Hiring in Consumer-Driven Sectors Pushed Canada’s Unemployment Down to 7.1% in May

Canada’s employers continued hiring in May. The economy created 95,000 new mostly full-time jobs.And while Canada’s unemployment rate is still 0.1% higher than the 7% reached at the first months of this year, there are more Canadians working now than there have been at any time in the past 5 years.

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Ontario Leads Canada’s Job Creation in June as Employment in British Columbia Remains Unchanged

Statistics Canada released its monthly labour market survey report    this morning (July 10th) for the month of June, and overall, it is fairly good news (the original report is found here: http://www.statcan.gc.ca/daily-quotidien/100709/dq100709a-eng.htm). Canada’s economy created 93,000 jobs – significantly more than generally expected. The trend was lead by Ontario, whereas employment in British Columbia remained unchanged.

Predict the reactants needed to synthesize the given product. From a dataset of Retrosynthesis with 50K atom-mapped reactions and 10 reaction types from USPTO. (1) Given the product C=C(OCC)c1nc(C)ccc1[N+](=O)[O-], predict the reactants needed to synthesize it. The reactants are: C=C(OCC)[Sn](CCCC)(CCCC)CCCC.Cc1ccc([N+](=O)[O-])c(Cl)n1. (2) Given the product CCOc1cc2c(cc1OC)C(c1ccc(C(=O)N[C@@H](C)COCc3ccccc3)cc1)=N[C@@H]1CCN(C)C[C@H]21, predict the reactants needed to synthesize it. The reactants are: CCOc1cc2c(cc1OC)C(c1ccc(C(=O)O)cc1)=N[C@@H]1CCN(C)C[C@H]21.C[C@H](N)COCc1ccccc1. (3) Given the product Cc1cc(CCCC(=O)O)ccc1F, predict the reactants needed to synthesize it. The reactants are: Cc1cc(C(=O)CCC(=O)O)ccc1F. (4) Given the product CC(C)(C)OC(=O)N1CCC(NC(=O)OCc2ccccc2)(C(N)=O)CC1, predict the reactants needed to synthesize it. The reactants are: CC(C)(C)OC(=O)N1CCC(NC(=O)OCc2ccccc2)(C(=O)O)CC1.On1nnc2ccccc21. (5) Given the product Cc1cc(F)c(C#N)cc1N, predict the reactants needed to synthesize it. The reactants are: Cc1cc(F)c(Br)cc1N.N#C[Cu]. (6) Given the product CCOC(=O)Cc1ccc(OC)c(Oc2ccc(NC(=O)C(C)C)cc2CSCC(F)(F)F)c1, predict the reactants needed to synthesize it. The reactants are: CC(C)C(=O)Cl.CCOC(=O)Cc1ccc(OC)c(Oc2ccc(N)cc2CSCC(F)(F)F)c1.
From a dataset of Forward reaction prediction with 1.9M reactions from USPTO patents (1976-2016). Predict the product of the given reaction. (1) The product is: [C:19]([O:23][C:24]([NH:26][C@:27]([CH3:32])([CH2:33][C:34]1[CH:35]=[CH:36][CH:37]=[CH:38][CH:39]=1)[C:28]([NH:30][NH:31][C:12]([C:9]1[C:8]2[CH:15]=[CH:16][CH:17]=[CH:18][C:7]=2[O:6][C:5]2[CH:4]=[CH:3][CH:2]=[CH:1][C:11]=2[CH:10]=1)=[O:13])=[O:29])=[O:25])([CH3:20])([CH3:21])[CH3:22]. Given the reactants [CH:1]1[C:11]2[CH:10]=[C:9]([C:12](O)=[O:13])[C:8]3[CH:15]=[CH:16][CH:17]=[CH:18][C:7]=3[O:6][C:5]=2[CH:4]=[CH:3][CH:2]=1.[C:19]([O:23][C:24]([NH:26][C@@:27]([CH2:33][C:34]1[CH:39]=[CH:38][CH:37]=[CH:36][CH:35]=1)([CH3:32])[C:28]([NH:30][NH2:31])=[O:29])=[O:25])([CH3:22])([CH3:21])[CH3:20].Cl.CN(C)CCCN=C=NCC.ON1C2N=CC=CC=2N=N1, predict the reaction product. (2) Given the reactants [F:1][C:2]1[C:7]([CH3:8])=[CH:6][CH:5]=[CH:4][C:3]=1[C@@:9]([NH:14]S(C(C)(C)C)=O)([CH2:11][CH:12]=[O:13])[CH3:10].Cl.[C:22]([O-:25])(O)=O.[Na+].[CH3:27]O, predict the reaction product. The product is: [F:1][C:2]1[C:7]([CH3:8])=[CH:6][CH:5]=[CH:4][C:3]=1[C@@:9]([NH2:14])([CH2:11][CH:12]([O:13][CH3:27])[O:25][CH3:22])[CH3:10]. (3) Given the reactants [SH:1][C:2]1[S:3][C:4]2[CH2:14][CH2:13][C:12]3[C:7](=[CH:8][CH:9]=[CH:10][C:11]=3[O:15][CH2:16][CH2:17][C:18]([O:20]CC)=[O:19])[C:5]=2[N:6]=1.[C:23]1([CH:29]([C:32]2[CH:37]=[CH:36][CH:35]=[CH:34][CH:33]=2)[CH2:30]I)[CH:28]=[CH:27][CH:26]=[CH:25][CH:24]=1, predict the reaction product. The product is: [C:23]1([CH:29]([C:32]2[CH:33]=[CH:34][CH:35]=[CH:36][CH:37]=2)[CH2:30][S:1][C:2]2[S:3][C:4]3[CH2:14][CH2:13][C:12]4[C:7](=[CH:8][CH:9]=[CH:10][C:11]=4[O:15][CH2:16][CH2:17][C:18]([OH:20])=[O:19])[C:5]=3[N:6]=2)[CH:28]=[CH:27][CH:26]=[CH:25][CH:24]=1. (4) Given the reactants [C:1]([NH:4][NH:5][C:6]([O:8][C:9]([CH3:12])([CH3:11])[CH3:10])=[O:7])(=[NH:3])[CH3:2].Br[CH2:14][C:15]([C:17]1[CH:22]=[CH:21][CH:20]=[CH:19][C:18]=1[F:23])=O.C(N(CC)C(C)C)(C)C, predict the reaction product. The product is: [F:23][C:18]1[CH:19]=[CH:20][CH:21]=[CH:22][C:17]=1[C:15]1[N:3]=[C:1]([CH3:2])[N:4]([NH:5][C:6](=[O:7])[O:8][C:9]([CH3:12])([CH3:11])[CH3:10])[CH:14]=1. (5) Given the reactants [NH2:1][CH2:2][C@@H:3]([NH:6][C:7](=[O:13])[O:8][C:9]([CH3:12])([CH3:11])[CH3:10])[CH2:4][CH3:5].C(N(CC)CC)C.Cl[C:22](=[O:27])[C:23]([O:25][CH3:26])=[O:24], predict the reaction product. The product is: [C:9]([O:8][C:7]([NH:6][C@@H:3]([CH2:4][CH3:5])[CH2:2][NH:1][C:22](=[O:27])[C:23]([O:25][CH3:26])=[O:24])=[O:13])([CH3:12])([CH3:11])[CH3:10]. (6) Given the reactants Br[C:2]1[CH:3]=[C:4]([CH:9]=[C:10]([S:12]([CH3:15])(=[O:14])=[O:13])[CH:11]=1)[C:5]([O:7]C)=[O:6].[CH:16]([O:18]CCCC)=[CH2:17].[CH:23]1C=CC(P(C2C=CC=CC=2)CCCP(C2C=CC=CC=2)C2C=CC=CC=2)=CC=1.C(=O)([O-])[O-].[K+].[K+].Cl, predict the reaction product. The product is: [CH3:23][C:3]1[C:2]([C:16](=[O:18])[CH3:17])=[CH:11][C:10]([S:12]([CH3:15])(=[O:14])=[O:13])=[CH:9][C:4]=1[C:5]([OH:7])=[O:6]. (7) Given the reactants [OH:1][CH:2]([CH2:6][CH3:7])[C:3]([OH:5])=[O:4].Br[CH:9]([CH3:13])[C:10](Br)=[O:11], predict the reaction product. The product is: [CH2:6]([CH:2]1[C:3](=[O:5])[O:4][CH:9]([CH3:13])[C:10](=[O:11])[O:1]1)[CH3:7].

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Ontario’s Job Market Hit Disproportionately Hard by Recession, Further Declines Likely

A new StatCan report regarding May’s Employment Numbers indicates that employment in Canada decreased by 42,000 in May and unemployment rose to 8.4% – Canada’s highest rate for 11 years. The job losses were concentrated in Ontario, where unemployment reached 9.4% – its highest value in 15 years. In fact, Ontario lost 60,000 jobs in May, bringing total losses since last October to 234,000 or 3.5%. While Ontario accounts for 39% of the total working-age population, it has experienced 64% of overall employment losses since the start of the labour market downturn. The remaining provinces saw little changes in May, and Manitoba, Nova Scotia and Saskatchewan even experienced increases in employment.
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